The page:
After taking a day off to write a strange piece of parody/baseball analysis, I’m back with more commentary on the USA Track & Field qualifiers.
And people say track is boring. This race was unbelievable. Go watch the full race now if you haven’t. It’s the best two minutes of sports you’ll watch this week. Controversy! Drama! Action! Alysia Montano and Brenda Martinez collided on the last turn. Seriously, that actually happened! Two of the best American 800m runners (and two presumptive favorites to make the team) collided at Olympic Trials! And then everybody had to avoid them! And then Montano got up anyway and finished the race a minute later despite clearly having an injury.
Meanwhile, Kate Grace won the race by less than half a second over Ajee Wilson. Grace was in fifth when the collision happened with 150m to go. Absolute madness. To contextualize this, because I barely even knew who she was before this race, this was like when the 7-9 Seahawks defeated the Saints in the first round of the playoffs. You know, the Marshawn Lynch Beast Mode game. Kate Grace winning the 800m is essentially like that team knocking off the Super Bowl champions. In this analogy, Martinez hitting Montano was equivalent to making the playoffs as a 7-9 team.
By the way, this was a PR for Grace in the most important race of her career to date, which is unbelievably clutch. She basically went “Beast Mode” in the last 100 meters. Wilson and Chrishuna Williams will join Grace in Rio. I have never heard of Chrishuna Williams but apparently she was only running in the 2:09s two years ago. Haha, what? Um, she ran at Arkansas, according to that Flotrack article.
Now, to be completely honest, I don’t think a race in which two of the top American runners in this event fell is a true indicator of talent. A shocking thought, I know. Unfortunately, that’s the way it is, and Martinez will have to try again in the 1500m. Don’t get me wrong, this sucks. It was a racing incident that rarely happens, but this is the reality when deciding an Olympic team based on one race. It looked like Martinez hit Montano’s leg while Montano was passing and then lost her balance. Montano was trying to make the classic outside pass on the final turn of the 800m but she didn’t want to swing out wide until the final stretch. I think Montano panicked a bit, as she went out in a crazy 57.45 (a stupidly hard first 400m for an 800) and tried to recover the ground she lost once she inevitably started to fade. I can’t embed the video because this dumbed-down WordPress software doesn’t allow iframes, but the slow-mo link is here.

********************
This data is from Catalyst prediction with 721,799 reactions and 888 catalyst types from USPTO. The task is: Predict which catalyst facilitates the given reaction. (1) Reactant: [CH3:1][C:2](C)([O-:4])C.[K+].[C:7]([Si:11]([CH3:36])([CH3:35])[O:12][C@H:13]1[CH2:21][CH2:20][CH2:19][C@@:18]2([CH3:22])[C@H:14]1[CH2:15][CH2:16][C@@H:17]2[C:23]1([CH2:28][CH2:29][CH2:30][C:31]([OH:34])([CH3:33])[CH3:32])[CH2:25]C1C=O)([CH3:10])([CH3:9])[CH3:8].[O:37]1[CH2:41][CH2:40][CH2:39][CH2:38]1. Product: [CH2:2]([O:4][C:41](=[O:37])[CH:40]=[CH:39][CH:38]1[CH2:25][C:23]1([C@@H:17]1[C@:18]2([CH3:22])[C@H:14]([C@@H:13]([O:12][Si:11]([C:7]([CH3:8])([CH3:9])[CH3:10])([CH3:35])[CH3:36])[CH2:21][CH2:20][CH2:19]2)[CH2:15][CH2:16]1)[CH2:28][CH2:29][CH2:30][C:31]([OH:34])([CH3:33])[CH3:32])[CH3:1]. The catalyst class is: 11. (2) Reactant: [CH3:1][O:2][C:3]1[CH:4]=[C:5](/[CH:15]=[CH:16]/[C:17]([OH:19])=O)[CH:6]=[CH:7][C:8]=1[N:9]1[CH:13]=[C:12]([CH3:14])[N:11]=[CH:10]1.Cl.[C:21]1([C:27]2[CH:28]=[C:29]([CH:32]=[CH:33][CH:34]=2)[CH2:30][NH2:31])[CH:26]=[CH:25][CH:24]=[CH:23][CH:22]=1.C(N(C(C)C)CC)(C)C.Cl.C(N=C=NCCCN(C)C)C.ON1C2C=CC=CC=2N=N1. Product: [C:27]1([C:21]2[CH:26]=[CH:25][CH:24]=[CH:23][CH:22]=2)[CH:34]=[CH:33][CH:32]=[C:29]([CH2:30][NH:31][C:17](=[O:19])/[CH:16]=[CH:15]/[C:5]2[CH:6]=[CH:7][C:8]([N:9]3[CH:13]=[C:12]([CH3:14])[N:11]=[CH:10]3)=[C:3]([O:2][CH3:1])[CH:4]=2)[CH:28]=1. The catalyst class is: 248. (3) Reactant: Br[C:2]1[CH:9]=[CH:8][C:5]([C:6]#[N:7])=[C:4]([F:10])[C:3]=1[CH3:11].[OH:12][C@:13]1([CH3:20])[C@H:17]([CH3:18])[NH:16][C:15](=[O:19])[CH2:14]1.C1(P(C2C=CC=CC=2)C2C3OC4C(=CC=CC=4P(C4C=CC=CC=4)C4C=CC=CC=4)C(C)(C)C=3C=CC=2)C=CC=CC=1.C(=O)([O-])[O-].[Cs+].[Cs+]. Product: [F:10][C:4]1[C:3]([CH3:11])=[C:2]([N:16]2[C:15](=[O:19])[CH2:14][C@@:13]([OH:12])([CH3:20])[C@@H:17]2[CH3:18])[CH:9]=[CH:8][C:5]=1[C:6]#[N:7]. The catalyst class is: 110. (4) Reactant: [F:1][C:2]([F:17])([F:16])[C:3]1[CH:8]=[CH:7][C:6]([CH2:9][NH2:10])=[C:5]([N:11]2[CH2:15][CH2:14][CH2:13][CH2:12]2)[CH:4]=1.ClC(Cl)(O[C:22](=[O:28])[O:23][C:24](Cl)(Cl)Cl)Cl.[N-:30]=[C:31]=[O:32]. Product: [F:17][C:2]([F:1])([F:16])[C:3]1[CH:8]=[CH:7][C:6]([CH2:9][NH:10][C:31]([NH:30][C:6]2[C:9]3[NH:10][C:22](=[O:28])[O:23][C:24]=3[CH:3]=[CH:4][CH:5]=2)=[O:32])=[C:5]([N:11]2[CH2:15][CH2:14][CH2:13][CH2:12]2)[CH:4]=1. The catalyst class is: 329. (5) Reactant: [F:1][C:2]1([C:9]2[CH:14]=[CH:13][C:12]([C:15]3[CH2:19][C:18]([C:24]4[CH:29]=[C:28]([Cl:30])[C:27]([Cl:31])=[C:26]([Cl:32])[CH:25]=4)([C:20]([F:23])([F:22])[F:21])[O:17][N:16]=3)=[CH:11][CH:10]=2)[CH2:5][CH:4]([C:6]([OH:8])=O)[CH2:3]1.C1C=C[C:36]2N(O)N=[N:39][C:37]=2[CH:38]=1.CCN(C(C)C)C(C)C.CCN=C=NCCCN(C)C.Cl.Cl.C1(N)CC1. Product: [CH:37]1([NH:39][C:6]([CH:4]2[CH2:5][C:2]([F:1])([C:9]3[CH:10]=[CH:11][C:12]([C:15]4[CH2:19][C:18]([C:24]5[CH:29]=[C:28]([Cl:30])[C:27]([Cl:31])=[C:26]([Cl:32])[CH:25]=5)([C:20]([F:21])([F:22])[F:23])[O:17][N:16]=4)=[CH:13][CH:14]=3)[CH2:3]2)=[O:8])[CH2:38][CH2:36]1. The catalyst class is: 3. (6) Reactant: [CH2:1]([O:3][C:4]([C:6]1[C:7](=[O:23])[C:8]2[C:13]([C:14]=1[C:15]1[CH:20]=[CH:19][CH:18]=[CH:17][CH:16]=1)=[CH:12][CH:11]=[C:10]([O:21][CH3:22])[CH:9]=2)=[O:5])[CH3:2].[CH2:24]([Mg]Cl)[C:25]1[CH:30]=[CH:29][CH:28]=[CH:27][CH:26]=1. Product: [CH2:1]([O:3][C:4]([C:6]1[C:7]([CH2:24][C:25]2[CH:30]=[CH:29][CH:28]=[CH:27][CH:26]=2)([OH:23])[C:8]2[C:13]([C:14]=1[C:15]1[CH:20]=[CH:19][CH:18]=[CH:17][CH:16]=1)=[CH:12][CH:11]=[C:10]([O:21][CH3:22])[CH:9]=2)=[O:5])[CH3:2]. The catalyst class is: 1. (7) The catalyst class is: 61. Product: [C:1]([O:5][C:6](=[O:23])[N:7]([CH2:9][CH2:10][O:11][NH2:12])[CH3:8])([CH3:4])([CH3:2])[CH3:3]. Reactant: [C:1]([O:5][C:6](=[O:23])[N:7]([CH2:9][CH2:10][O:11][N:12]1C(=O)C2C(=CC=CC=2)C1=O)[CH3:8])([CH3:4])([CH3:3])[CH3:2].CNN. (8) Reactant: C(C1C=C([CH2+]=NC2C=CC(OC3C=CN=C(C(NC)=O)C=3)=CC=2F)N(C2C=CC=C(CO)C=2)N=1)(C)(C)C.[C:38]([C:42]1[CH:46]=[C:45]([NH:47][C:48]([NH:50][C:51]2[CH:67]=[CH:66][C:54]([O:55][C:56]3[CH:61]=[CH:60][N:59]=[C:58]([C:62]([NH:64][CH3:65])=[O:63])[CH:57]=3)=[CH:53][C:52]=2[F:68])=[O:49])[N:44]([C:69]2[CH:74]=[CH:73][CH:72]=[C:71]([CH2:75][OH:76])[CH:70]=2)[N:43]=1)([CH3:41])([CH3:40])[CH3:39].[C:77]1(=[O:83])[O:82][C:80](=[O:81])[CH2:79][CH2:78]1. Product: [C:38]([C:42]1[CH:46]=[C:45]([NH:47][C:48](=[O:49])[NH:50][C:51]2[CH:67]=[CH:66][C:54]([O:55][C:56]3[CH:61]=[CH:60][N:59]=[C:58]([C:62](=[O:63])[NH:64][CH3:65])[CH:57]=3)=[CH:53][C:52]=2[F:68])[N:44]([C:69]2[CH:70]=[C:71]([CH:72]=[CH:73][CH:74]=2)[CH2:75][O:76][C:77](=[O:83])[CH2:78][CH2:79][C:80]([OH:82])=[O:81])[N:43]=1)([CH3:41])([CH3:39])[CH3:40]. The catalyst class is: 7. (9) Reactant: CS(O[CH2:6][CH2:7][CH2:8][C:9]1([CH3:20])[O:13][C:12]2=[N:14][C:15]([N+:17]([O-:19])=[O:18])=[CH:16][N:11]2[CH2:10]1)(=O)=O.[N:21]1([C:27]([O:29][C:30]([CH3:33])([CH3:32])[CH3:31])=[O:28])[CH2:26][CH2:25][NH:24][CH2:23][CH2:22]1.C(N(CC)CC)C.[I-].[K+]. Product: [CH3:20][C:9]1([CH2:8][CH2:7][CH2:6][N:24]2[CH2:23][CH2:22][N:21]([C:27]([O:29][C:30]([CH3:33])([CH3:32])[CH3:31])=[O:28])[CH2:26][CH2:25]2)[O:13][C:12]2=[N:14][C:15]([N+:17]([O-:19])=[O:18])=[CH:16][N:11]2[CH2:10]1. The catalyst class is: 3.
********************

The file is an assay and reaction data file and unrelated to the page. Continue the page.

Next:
For track neophytes, the proper etiquette for passing during a tight 800m race is as follows:
Well, that’s not really proper track etiquette, but that was how I passed people and how my, er, shall we say over-exuberant co-captain taught my team how to pass. You’re supposed to go outside and give plenty of room. However, at this point, during the second lap of 800m, everyone is basically in hell. I have described it as “the worst experience of my life” and “the last place I want to be on planet Earth”. If you’re trying to pass someone, you should go outside, but can you really blame Martinez and Montano for staying as tight as possible and taking the optimal racing line during Olympic Trials? No, your mental capacity is reaching the breaking point and accidents happen. Heck, I’ve been pushed out to lane three during the slowest heat of a 800m at a weekday league meet for no apparent reason.
This event was less interesting than the women’s race, but still very exciting. Clayton Murphy surprised many by edging out Boris Berian by a mere .16 seconds. They will both make the team, but that was intense. Clayton followed Kate Grace’s example and set a PR in Olympic Trials to make the team, which must be a good feeling. Murphy is just 21 years old and graduated from Akron this year. Now he’s headed for the Olympics. Veteran Charles Jock finished third and looked pretty solid. The only person who should be upset at himself after this race is Eric Sowinski, who probably could’ve finished third on paper.
THIS WAS ALSO INSANE!
Three women under 10.8 on a wind-legal day! Are you freakin’ joking? That’s literally never happened in the history of track & field! Gardner’s time was good enough to win the World Championships in Beijing in 2015! Her name is English, but thank God she’s American because that’s a heckuva time! Actually, apparently it’s the 7th-fastest in history! So, apparently English Gardner has made the leap. Just like that.
That’s why track is the best. It only takes one race to make “the leap” to potential superstardom. Shame that Prandini couldn’t make it, but she’ll probably be on the 4×100 team with Gardner and Bowie so at least she’ll make the team.